Chasing Mirrors Through A Haze

'Graham Nash, NYC' © Graham Nash, Date Unknown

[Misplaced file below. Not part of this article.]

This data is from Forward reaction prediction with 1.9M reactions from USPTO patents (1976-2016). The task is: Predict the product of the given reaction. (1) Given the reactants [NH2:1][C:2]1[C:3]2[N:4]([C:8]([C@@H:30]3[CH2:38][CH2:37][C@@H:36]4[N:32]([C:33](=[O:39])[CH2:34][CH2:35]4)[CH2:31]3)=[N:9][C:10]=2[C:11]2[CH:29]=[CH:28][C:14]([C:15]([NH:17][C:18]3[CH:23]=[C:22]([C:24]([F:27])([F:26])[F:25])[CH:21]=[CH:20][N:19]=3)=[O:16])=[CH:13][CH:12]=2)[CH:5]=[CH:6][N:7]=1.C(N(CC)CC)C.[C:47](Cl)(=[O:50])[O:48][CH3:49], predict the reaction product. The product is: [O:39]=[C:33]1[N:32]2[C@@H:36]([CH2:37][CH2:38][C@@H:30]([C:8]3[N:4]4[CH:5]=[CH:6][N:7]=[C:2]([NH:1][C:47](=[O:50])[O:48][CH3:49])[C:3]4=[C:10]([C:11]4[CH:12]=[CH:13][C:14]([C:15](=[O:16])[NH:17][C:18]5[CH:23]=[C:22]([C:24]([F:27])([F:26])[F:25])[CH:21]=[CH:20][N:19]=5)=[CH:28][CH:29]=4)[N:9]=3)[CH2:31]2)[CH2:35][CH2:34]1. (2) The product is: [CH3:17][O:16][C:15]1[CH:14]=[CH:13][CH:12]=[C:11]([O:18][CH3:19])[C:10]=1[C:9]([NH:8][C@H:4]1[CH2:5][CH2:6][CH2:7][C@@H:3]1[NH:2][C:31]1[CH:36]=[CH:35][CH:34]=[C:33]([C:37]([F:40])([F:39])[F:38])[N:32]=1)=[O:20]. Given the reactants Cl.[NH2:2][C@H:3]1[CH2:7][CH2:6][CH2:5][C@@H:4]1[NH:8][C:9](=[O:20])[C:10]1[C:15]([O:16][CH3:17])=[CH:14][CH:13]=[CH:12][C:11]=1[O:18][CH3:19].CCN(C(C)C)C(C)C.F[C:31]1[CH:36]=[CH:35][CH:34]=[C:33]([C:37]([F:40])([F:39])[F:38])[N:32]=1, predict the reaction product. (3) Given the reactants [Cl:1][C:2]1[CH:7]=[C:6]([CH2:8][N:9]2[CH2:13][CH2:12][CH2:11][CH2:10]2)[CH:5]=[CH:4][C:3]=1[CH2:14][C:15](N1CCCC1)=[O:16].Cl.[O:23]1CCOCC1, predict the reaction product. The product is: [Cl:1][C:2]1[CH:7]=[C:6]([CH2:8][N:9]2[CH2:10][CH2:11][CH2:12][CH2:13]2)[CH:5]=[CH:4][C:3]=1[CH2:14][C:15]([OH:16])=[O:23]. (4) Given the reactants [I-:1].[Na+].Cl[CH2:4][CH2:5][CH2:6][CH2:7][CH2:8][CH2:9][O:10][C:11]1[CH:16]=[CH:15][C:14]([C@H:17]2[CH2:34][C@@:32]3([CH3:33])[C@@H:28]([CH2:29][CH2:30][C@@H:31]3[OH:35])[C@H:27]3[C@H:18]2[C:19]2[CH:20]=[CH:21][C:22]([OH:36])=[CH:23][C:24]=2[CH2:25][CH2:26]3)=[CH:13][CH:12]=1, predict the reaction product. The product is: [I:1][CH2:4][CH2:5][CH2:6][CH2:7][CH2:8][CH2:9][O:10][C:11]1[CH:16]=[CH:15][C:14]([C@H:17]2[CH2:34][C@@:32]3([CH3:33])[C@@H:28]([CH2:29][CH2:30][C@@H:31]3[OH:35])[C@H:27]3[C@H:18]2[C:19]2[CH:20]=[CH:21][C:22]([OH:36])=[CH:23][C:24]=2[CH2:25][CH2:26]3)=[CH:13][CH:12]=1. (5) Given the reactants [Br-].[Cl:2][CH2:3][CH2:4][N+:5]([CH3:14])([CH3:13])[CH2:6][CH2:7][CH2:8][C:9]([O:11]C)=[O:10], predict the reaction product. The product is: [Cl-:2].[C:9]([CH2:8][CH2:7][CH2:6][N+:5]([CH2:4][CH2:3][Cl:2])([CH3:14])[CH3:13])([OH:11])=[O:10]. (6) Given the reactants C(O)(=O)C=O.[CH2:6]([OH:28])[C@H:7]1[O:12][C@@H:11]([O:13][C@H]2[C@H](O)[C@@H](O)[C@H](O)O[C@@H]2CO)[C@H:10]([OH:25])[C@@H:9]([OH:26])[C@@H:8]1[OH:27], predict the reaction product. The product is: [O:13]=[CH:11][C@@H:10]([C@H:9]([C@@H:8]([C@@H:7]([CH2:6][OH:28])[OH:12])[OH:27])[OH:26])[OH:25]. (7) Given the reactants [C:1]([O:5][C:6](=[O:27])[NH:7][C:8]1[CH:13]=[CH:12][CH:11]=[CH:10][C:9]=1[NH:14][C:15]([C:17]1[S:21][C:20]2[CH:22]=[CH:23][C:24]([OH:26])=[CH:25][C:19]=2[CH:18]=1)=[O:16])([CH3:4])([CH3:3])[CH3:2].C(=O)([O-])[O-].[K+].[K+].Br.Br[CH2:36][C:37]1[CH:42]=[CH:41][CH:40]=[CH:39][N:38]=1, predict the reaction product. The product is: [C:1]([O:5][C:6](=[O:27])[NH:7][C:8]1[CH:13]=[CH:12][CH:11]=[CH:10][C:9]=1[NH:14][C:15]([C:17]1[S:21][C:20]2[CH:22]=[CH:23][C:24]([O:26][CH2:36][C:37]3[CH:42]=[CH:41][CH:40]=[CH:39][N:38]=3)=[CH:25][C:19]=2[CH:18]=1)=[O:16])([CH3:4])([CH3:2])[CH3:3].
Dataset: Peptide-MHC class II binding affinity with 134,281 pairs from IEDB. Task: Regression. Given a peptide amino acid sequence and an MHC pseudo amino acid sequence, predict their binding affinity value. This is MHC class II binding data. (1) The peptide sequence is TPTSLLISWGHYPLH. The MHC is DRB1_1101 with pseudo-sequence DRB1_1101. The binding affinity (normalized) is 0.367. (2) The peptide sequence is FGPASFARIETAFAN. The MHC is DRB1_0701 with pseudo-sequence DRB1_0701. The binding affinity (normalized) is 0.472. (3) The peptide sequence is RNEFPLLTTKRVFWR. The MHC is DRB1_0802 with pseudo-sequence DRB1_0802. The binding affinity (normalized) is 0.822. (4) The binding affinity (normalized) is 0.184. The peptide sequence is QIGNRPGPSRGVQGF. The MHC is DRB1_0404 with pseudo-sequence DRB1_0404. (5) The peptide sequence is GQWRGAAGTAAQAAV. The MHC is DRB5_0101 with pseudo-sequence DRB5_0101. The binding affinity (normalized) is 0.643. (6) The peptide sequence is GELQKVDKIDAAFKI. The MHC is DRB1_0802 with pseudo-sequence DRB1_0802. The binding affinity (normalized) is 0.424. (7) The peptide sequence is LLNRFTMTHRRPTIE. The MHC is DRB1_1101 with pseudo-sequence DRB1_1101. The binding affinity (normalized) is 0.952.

Sir Graham Nash was not only a prolific singer-songwriter, as the proverbial "and," in the band Crosby, Stills, and Nash,  he was also a brilliant photographer who, for the last five decades, has captured beautiful, haunting imagery of his own life with his camera.  Nash was born in Blackpool, Lancashire, England in 1942 at the tail end of World War 2. In the early 1960s Nash inadvertently entered the musical phenomenon known as the British Invasion with the band The Hollies.  In 1968, upon a visit to Los Angeles, Nash would meet David Crosby in Laurel Canyon and the rest was, as you say, history.  Looking through Graham Nash's photography I am reminded of thefragility of a true artist - an artist that seems entirely unaffected by his fame.  In the miasma of chaos and casualty, Nash is constantly asking himself questions, what with the common denominator reliant on self portraiture, his photographs seem more of a personal odyssey; a forty days and forty nights trek through the barren desert of queries about our own mortality.  Through the love and terror of a universe that does not answer back, there is a sense of acquiescence and peace in the not knowing, that gives Nash's images a tremendous aura of existential tranquility.  Last night, Graham Nash's song 'Simple Man,' from his first solo album Songs for Beginners (1971), came on the shuffle at around midnight, at random, from my vast library of music. Its a sad tale of love, woe, and heartbreak, written by someone way more than just a simple man - Sir Graham Nash - who turns 69 today. Text by Oliver Maxwell Kupper / Images by Graham Nash